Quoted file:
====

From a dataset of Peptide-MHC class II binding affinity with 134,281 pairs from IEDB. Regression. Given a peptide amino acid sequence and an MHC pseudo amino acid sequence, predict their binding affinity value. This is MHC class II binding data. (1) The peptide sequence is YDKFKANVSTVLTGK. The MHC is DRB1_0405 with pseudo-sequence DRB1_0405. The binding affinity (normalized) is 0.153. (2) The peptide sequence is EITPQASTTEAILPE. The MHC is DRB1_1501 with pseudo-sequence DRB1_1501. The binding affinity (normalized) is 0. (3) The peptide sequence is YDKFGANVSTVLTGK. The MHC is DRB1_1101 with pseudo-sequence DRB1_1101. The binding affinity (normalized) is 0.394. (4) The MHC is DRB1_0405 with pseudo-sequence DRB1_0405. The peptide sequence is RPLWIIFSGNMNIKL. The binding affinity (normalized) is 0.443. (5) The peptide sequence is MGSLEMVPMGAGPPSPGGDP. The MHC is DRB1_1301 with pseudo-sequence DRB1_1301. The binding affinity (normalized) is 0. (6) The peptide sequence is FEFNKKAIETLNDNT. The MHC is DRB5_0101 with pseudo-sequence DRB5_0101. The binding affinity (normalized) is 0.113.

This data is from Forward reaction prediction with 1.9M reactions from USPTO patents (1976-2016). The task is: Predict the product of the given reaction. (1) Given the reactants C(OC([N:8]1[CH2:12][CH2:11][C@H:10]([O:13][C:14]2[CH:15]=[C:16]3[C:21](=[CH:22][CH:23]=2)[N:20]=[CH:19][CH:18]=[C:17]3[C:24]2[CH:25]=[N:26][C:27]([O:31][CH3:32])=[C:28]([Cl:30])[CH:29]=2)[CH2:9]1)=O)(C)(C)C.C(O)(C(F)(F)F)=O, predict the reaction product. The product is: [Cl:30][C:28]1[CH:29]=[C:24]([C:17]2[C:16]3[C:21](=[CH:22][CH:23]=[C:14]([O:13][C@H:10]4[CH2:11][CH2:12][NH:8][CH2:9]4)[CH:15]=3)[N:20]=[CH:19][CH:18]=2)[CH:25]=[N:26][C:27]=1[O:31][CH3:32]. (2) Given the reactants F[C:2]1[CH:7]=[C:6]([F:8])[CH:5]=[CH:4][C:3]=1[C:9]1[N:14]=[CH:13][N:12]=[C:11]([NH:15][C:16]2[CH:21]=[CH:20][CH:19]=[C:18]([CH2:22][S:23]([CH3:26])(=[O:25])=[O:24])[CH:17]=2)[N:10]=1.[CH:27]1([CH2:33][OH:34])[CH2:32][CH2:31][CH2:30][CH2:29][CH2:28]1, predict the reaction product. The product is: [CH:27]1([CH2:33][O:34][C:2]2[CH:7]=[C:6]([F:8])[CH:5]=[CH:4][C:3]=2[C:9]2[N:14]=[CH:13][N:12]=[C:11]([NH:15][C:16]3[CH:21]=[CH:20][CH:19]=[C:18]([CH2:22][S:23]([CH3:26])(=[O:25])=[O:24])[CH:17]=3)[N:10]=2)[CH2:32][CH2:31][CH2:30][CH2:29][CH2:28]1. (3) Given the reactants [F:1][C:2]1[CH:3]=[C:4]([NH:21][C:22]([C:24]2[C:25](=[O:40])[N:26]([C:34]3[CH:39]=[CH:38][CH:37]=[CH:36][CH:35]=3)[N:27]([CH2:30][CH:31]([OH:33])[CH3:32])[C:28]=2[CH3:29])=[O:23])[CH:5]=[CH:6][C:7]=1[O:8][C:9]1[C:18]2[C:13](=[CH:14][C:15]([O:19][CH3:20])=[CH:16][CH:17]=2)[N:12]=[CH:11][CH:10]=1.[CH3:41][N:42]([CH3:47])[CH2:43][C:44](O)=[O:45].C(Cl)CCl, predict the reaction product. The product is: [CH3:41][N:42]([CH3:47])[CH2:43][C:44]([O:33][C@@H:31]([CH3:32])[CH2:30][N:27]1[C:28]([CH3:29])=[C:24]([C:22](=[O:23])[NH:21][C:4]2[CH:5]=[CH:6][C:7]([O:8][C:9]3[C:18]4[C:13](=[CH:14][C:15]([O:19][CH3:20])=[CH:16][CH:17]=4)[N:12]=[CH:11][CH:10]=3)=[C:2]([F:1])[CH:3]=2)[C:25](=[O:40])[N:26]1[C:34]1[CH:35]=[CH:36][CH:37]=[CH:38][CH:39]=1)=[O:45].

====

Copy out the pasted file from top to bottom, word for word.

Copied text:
From a dataset of Peptide-MHC class II binding affinity with 134,281 pairs from IEDB. Regression. Given a peptide amino acid sequence and an MHC pseudo amino acid sequence, predict their binding affinity value. This is MHC class II binding data. (1) The peptide sequence is YDKFKANVSTVLTGK. The MHC is DRB1_0405 with pseudo-sequence DRB1_0405. The binding affinity (normalized) is 0.153. (2) The peptide sequence is EITPQASTTEAILPE. The MHC is DRB1_1501 with pseudo-sequence DRB1_1501. The binding affinity (normalized) is 0. (3) The peptide sequence is YDKFGANVSTVLTGK. The MHC is DRB1_1101 with pseudo-sequence DRB1_1101. The binding affinity (normalized) is 0.394. (4) The MHC is DRB1_0405 with pseudo-sequence DRB1_0405. The peptide sequence is RPLWIIFSGNMNIKL. The binding affinity (normalized) is 0.443. (5) The peptide sequence is MGSLEMVPMGAGPPSPGGDP. The MHC is DRB1_1301 with pseudo-sequence DRB1_1301. The binding affinity (normalized) is 0. (6) The peptide sequence is FEFNKKAIETLNDNT. The MHC is DRB5_0101 with pseudo-sequence DRB5_0101. The binding affinity (normalized) is 0.113.

This data is from Forward reaction prediction with 1.9M reactions from USPTO patents (1976-2016). The task is: Predict the product of the given reaction. (1) Given the reactants C(OC([N:8]1[CH2:12][CH2:11][C@H:10]([O:13][C:14]2[CH:15]=[C:16]3[C:21](=[CH:22][CH:23]=2)[N:20]=[CH:19][CH:18]=[C:17]3[C:24]2[CH:25]=[N:26][C:27]([O:31][CH3:32])=[C:28]([Cl:30])[CH:29]=2)[CH2:9]1)=O)(C)(C)C.C(O)(C(F)(F)F)=O, predict the reaction product. The product is: [Cl:30][C:28]1[CH:29]=[C:24]([C:17]2[C:16]3[C:21](=[CH:22][CH:23]=[C:14]([O:13][C@H:10]4[CH2:11][CH2:12][NH:8][CH2:9]4)[CH:15]=3)[N:20]=[CH:19][CH:18]=2)[CH:25]=[N:26][C:27]=1[O:31][CH3:32]. (2) Given the reactants F[C:2]1[CH:7]=[C:6]([F:8])[CH:5]=[CH:4][C:3]=1[C:9]1[N:14]=[CH:13][N:12]=[C:11]([NH:15][C:16]2[CH:21]=[CH:20][CH:19]=[C:18]([CH2:22][S:23]([CH3:26])(=[O:25])=[O:24])[CH:17]=2)[N:10]=1.[CH:27]1([CH2:33][OH:34])[CH2:32][CH2:31][CH2:30][CH2:29][CH2:28]1, predict the reaction product. The product is: [CH:27]1([CH2:33][O:34][C:2]2[CH:7]=[C:6]([F:8])[CH:5]=[CH:4][C:3]=2[C:9]2[N:14]=[CH:13][N:12]=[C:11]([NH:15][C:16]3[CH:21]=[CH:20][CH:19]=[C:18]([CH2:22][S:23]([CH3:26])(=[O:25])=[O:24])[CH:17]=3)[N:10]=2)[CH2:32][CH2:31][CH2:30][CH2:29][CH2:28]1. (3) Given the reactants [F:1][C:2]1[CH:3]=[C:4]([NH:21][C:22]([C:24]2[C:25](=[O:40])[N:26]([C:34]3[CH:39]=[CH:38][CH:37]=[CH:36][CH:35]=3)[N:27]([CH2:30][CH:31]([OH:33])[CH3:32])[C:28]=2[CH3:29])=[O:23])[CH:5]=[CH:6][C:7]=1[O:8][C:9]1[C:18]2[C:13](=[CH:14][C:15]([O:19][CH3:20])=[CH:16][CH:17]=2)[N:12]=[CH:11][CH:10]=1.[CH3:41][N:42]([CH3:47])[CH2:43][C:44](O)=[O:45].C(Cl)CCl, predict the reaction product. The product is: [CH3:41][N:42]([CH3:47])[CH2:43][C:44]([O:33][C@@H:31]([CH3:32])[CH2:30][N:27]1[C:28]([CH3:29])=[C:24]([C:22](=[O:23])[NH:21][C:4]2[CH:5]=[CH:6][C:7]([O:8][C:9]3[C:18]4[C:13](=[CH:14][C:15]([O:19][CH3:20])=[CH:16][CH:17]=4)[N:12]=[CH:11][CH:10]=3)=[C:2]([F:1])[CH:3]=2)[C:25](=[O:40])[N:26]1[C:34]1[CH:35]=[CH:36][CH:37]=[CH:38][CH:39]=1)=[O:45].